By ANGELA DAWSON
Front Row Features
HOLLYWOOD—In an industry full of troubled young actresses like Lindsay Lohan and Amanda Bynes, Saoirse Ronan is an exception. The Dublin-born teen does all of her acting out onscreen. She’s played a trained killer in “Hanna” and reputation-ruining little liar in “Atonement.” She earned an Academy Award nomination for the latter. In person—and over the phone—though, she is funny, smart and extremely charming. Talented and reliable, she also is in-demand by top-flight directors, which is why audiences usually don’t have to wait too long to see her in a new film.
She calls one morning from Detroit, where she is filming a movie called “How to Catch a Monster.” She casually drops that she is working with Ryan Gosling, who is making his feature film directorial debut.
“He’s doing such a great job,” the 19-year-old praises in her distinctive brogue. “He’s got a great cast and everyone’s getting on very well. It’s just really really cool.”
Ronan could go on all day about Gosling, the new film and even Detroit, but she’s actually on the line to discuss “Violet & Daisy,” a quirky violent dark comedy she made two years ago that is just hitting theaters.
She plays Daisy, a gum-chomping teen who happens to also be an assassin, along with her best friend Violet (played by “Gilmore Girl”’s Alexis Bledel). Hoping to raise cash to buy some cool outfits to see their favorite singer, a Lady Gaga-like Barbie Sunday, in concert, the girls take on a new hit. They soon discover a kind of reckoning in the form of a suicidal shut in named Michael (James Gandolfini). The terminally ill target actually wants the girls to kill him, which gives them pause. Over the course of an afternoon, the pint-size killers begin to realize what they’re doing is wrong.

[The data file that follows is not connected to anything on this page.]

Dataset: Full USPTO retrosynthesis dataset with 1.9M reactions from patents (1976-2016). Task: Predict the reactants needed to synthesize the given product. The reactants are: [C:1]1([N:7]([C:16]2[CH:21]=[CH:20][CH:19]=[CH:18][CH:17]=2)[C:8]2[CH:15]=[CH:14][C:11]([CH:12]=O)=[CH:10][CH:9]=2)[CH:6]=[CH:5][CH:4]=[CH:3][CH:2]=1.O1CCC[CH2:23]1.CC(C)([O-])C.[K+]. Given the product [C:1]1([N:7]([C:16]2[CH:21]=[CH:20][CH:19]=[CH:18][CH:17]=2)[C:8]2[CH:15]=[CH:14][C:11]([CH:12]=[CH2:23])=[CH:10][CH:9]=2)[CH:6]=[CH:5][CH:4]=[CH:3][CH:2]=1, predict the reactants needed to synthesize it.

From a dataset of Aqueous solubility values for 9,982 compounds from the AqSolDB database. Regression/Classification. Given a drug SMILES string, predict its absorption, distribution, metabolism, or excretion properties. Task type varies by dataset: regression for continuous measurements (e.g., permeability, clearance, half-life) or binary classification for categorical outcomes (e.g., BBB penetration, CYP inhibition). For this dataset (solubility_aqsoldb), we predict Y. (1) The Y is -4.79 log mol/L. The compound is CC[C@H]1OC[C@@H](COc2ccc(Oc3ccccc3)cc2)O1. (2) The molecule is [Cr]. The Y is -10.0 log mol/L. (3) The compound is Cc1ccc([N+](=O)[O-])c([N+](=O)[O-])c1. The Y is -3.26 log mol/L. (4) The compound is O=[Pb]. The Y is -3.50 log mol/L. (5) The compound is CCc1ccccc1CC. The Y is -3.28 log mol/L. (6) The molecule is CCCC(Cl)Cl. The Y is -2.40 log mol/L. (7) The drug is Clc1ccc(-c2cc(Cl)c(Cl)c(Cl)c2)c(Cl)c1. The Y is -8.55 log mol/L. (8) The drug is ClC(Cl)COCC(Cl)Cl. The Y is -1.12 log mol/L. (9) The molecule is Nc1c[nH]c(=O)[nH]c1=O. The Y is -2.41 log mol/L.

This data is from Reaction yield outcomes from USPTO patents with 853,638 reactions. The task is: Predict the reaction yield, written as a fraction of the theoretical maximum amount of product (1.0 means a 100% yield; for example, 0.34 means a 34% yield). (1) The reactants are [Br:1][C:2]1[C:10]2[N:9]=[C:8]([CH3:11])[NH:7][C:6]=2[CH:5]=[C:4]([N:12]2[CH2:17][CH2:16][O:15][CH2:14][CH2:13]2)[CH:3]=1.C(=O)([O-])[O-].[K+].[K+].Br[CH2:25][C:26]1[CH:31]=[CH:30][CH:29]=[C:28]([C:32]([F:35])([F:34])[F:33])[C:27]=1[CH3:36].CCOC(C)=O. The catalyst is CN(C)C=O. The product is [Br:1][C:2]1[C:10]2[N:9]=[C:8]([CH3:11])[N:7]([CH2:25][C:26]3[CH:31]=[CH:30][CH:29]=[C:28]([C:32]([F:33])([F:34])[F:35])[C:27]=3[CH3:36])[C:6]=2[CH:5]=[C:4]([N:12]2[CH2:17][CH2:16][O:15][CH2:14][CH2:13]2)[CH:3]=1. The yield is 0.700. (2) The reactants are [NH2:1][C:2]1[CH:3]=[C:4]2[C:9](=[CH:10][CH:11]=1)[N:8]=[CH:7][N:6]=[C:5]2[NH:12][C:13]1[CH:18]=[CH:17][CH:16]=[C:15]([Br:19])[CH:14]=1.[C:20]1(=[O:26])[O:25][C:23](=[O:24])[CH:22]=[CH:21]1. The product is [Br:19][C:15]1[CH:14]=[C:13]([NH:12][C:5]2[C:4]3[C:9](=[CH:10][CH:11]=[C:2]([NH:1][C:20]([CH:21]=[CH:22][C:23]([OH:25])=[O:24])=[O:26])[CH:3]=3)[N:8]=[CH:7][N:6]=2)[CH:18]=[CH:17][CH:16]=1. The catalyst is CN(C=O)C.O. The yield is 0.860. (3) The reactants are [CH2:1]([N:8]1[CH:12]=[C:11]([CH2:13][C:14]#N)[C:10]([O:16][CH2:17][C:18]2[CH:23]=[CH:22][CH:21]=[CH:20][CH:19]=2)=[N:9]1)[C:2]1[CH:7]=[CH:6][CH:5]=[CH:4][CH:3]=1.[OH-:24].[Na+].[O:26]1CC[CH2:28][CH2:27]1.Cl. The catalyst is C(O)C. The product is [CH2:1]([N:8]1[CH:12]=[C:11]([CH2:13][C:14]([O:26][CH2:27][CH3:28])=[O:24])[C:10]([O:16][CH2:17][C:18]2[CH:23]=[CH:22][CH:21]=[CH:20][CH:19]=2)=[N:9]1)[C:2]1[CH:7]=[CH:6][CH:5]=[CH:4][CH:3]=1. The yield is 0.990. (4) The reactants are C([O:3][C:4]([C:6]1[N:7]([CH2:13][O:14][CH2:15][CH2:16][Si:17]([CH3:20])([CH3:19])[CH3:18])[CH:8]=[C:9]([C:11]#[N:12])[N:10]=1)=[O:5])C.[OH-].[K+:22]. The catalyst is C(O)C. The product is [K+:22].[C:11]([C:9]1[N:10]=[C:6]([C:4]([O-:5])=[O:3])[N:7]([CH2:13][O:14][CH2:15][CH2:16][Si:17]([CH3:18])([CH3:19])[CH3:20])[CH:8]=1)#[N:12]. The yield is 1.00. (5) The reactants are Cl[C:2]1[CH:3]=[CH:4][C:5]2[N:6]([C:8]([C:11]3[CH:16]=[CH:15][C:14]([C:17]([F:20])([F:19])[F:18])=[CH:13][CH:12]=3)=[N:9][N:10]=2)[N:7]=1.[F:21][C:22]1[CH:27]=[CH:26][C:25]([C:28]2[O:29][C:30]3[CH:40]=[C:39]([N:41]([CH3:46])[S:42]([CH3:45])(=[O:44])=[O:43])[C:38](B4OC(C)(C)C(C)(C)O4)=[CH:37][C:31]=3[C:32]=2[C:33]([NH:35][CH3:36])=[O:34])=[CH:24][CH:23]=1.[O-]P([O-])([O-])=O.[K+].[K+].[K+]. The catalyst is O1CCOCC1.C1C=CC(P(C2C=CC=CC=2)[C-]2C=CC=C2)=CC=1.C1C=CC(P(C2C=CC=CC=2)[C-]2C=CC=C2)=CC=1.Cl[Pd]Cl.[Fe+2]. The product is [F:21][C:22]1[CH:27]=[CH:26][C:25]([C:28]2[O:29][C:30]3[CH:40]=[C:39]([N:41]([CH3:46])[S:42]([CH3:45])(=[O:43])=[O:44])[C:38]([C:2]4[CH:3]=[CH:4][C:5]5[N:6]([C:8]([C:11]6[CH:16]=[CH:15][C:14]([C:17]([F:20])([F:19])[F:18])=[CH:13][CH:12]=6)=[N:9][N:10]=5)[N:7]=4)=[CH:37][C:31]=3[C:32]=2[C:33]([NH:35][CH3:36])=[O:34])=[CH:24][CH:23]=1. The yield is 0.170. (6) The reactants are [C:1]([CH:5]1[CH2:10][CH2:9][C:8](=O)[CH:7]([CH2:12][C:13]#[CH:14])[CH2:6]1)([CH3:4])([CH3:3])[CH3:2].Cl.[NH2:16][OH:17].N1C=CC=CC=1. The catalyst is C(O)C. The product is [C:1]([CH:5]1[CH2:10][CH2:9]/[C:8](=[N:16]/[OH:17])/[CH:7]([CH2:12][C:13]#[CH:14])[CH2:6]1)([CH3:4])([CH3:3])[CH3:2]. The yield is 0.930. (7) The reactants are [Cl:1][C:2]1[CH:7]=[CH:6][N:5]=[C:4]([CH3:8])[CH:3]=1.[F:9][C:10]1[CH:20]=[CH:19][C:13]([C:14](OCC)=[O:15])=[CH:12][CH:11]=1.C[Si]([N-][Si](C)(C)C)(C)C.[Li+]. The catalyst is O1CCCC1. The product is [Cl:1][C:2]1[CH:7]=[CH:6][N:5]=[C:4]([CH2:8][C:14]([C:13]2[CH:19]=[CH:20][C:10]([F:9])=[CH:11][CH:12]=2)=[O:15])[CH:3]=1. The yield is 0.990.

The film marks the directorial debut of Geoffrey Fletcher, who wrote the Academy Award-winning “Precious” screenplay based on the novel “Push” by Sapphire. He also wrote the “Violet & Daisy” screenplay, which attracted Ronan’s attention.
“With this one, Geoffrey (Fletcher) had me in mind,” she says. “That was quite nice. He sent me the script and I completely loved it.”
“It’s very much a black comedy, which I’d never done before,” she continues. “I love those kinds of films. I love (Quentin) Tarantino films, which this kind of reminds me of in a way. I felt how real it was in some ways. It’s a sophisticated, silly situation that these two girls are in. It’s a world they’ve created for themselves. They’ve lost touch with reality.”
She describes the first half of the film as “very out there,” and the second half “more grounded and a lot more realistic.”
“It’s more about friendship and how that changes,” she says. “I like that change in the script. My character, Daisy, goes through such a massive change and has a big revelation. I knew it would be great to do something like that.”
With just two other main co-stars, Ronan says she, Bledel and Gandolfini got a chance to get to know each other well.
“Alexis and I had a couple of weeks beforehand to rehearse,” she says, adding, “we became good friends.